Plans for more pickleball courts put on hold
The expansion of pickleball courts in Chatham-Kent has been put on hold.
A report during the latest council meeting showed administration doesn’t anticipate an opportunity to construct new pickleball courts through the 2023 capital budget process due to the many existing infrastructure priorities.
“Due to council’s existing infrastructure priorities, administration does not anticipate an opportunity to construct new pickleball courts through the 2023 capital budget process,” reads the report that went before council.
However, the Manager of Parks and Recreation, Ian Clark, said he continues working with the Chatham-Kent Pickleball Club on a multi-court hub in Chatham and trying to find ways to move forward on other developments.
In the Spring of 2022, administration gathered information from the community via a survey for pickleball court locations. A total of 678 responses were received. Administration determined there was a demand for pickleball courts in locations across Chatham-Kent.
As a result, on April 25, 2022, council directed administration to examine and seek feedback through public consultation and return with recommendations and funding options to get pickleball courts into more rural communities.
On July 11, 2022, the construction of two pickleball courts each in the communities of Blenheim, Chatham, Dresden, Tilbury, and Wallaceburg was approved with funding from the Ontario Trillium Foundation’s Community Building Grant.
However, on November 21, 2022, the council removed the two Chatham courts from the awarded tender. The Chatham-Kent Pickleball Club was authorized to fundraise for a pickleball hub with a location in Chatham to be finalized.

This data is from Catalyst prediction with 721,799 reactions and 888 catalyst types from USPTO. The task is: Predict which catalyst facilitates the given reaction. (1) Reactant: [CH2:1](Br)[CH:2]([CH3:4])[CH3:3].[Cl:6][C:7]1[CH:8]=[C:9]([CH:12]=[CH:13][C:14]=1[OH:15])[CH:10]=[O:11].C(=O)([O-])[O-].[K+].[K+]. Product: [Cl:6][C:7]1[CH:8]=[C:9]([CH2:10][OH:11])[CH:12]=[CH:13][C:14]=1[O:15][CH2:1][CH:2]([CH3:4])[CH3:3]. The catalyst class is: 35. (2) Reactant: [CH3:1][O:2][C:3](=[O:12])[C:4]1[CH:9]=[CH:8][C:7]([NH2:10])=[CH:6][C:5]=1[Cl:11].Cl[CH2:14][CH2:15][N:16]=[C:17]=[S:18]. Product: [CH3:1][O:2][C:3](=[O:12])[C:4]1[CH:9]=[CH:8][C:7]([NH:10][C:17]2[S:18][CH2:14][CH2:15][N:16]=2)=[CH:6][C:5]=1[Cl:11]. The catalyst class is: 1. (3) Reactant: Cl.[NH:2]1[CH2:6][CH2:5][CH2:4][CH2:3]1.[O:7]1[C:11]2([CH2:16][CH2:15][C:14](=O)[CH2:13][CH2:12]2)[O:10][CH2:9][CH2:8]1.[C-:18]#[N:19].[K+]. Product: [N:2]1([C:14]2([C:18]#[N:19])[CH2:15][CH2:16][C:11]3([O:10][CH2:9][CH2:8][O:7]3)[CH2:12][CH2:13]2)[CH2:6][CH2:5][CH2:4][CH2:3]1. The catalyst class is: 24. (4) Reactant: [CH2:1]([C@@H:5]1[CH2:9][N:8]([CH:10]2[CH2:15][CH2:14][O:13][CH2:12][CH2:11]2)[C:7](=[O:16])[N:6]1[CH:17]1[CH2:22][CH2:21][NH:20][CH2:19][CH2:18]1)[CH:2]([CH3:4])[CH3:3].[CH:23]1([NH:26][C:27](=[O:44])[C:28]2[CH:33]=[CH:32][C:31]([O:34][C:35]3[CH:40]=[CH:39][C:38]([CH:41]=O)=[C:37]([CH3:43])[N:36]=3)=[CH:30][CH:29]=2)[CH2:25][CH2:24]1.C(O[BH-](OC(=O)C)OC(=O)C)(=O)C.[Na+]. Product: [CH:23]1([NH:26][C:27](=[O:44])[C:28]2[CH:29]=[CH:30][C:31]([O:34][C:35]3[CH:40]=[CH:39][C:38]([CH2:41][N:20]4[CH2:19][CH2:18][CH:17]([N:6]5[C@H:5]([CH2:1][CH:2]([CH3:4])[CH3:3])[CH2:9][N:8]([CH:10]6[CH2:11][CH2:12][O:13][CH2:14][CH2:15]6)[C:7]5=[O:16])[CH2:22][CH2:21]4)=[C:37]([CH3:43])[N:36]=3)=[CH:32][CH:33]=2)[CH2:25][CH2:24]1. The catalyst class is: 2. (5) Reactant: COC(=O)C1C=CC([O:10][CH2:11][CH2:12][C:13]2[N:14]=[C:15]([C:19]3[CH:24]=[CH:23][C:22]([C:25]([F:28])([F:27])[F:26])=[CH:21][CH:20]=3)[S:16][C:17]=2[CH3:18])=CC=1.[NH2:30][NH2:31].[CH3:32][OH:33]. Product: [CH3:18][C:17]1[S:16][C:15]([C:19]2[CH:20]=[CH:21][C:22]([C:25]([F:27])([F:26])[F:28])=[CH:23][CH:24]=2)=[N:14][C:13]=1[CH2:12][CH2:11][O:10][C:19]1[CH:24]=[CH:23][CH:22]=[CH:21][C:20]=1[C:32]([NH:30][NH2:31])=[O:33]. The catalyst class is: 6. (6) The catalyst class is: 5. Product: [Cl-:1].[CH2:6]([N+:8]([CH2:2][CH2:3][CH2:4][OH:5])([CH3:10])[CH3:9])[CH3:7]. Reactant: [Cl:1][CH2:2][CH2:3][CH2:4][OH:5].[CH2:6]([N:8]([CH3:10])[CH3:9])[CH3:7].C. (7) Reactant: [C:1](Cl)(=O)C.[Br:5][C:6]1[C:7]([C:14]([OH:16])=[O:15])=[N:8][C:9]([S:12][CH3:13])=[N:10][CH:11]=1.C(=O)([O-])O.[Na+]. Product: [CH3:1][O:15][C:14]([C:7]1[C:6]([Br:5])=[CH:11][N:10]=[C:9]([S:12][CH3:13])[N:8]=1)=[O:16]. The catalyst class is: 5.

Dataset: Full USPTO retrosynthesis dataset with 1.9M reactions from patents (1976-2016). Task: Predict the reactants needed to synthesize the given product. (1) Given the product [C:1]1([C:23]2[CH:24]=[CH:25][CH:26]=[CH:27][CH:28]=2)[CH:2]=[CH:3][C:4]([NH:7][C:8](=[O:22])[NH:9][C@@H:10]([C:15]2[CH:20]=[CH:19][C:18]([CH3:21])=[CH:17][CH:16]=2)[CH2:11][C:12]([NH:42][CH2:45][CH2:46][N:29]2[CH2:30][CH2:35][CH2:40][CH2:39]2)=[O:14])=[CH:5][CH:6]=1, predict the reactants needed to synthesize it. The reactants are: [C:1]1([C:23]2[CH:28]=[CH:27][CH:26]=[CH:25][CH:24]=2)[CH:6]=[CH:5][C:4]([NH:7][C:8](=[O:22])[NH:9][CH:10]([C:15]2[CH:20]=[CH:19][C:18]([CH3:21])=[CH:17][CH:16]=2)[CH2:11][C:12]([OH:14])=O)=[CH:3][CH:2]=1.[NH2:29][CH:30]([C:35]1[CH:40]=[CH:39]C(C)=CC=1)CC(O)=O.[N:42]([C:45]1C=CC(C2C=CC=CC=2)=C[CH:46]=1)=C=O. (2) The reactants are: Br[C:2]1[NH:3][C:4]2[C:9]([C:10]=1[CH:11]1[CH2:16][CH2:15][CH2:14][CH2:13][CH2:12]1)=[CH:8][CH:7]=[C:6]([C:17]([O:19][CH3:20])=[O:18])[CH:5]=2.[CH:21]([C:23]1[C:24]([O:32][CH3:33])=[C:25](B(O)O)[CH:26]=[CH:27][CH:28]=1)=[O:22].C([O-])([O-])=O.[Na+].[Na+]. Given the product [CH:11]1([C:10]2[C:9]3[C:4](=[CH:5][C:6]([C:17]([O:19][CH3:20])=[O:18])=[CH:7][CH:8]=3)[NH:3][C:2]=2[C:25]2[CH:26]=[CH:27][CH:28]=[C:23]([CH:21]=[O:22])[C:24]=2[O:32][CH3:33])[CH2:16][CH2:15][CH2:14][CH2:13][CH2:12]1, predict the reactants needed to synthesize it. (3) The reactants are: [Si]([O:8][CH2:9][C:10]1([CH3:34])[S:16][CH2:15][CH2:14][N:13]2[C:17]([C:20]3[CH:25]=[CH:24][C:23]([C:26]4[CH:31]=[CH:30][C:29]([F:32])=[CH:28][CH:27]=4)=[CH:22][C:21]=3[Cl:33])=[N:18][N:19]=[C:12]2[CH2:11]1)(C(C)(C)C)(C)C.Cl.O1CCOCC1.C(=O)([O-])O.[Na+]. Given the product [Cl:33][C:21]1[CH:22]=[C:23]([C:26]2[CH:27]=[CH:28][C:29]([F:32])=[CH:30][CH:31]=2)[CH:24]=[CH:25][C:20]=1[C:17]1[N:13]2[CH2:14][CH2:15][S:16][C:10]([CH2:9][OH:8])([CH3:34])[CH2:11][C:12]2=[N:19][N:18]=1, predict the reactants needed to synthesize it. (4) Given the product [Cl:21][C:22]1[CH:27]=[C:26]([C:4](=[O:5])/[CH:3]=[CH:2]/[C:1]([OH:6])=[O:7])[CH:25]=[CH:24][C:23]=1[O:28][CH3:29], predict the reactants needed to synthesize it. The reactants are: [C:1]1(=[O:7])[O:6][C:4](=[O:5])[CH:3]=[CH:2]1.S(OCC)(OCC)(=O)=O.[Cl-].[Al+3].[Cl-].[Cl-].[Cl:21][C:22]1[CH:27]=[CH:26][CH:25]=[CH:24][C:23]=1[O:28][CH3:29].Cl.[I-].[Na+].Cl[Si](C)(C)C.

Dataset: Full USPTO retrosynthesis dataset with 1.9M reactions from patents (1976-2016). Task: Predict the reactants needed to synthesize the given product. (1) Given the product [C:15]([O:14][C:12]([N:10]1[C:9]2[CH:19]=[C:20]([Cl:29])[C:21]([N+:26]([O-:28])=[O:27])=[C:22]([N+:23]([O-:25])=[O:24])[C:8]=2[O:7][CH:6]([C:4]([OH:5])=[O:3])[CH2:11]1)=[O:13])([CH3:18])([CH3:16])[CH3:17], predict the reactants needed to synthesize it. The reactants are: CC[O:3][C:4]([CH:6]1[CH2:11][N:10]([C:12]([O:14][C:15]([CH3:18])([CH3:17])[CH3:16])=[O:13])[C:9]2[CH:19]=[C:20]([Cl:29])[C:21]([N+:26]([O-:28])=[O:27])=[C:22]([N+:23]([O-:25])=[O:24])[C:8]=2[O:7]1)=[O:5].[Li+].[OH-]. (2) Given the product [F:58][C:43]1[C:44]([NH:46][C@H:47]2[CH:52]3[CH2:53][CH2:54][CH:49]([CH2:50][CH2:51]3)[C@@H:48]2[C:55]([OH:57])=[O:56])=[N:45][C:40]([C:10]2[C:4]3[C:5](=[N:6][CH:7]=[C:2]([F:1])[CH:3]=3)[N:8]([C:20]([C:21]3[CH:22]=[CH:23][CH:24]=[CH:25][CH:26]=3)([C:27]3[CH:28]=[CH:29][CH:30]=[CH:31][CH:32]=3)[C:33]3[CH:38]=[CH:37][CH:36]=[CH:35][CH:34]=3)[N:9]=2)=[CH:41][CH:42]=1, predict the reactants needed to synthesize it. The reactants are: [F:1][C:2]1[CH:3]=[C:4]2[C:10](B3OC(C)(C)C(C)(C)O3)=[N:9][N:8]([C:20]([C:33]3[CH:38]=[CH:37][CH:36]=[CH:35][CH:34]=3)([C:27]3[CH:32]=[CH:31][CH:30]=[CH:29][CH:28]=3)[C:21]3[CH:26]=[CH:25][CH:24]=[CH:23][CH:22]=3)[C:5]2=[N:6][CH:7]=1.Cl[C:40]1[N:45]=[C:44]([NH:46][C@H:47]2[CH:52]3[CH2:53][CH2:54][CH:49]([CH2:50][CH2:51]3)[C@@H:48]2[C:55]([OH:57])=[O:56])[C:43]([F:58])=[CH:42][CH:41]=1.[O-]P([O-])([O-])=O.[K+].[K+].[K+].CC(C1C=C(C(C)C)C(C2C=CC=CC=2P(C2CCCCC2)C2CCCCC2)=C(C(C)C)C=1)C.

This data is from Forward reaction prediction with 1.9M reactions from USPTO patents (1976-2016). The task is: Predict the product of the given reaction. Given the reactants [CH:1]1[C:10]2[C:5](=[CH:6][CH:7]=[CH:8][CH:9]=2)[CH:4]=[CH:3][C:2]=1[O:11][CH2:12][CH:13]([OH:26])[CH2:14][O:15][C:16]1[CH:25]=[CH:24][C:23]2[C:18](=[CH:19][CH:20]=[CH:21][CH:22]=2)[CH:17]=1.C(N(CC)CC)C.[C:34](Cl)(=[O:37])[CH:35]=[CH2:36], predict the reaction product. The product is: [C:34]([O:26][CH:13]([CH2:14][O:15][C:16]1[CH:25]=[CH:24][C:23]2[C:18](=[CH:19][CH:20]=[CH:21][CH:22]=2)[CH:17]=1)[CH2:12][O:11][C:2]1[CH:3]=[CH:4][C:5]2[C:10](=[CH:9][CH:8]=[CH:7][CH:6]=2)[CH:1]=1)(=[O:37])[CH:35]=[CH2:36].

Since the proposed asset would not have been identified as a capital priority by council, the group would be recommended to fundraise 100 percent of capital costs.
According to the report authorized by Clark, a standard two-court pickleball development with fencing and walkways costs approximately $140,000 plus HST.
“Should council identify the proposed asset as a municipal priority, they may choose to use municipal funds to support the Community Group’s fundraising plan. Such funding sources may include the Community Benefit Contribution reserve or through the Ward Funding Program,” wrote Clark.
Trying to find a solution for the growing number of pickleball players, several municipalities have painted pickleball court lines on existing outdoor courts primarily used for tennis and basketball.
As it stands, there are 25 municipal tennis courts and ten outdoor basketball courts in wards across Chatham-Kent. While not all locations would be suitable for pickleball due to size, usage, existing partnerships, or other concerns, each asset is identified for lifecycle replacement administration will initiate a business case to determine its suitability for pickleball and make recommendations as appropriate.
“Administration regularly reviews grant opportunities to fund projects identified by council through master plans, lifecycle and capital budgets, or other specific motions. Should further grants be received to support Council direction to expand pickleball courts in the Municipality, a similar process recently followed for the OTF grant will be implemented by administration,” said Clark.
A specific location will be recommended to council according to the results of the business case evaluation. This evaluation will include Pickleball Court Expansion Strategy public engagement as well as a review of municipal priorities and master plans for service level gaps in locations that can be addressed by the new asset.
“Business case evaluations will be initiated according to three more likely scenarios: a local group approaches the Municipality regarding a partnership to construct a new court; a municipal tennis or basketball court is identified for lifecycle replacement, and there is an opportunity to include pickleball court lines in the project; and a grant is received for new pickleball court construction from a third party,” said Clark.
Bird Bouchard, Local Journalism Initiative Reporter, The Ridgetown Independent News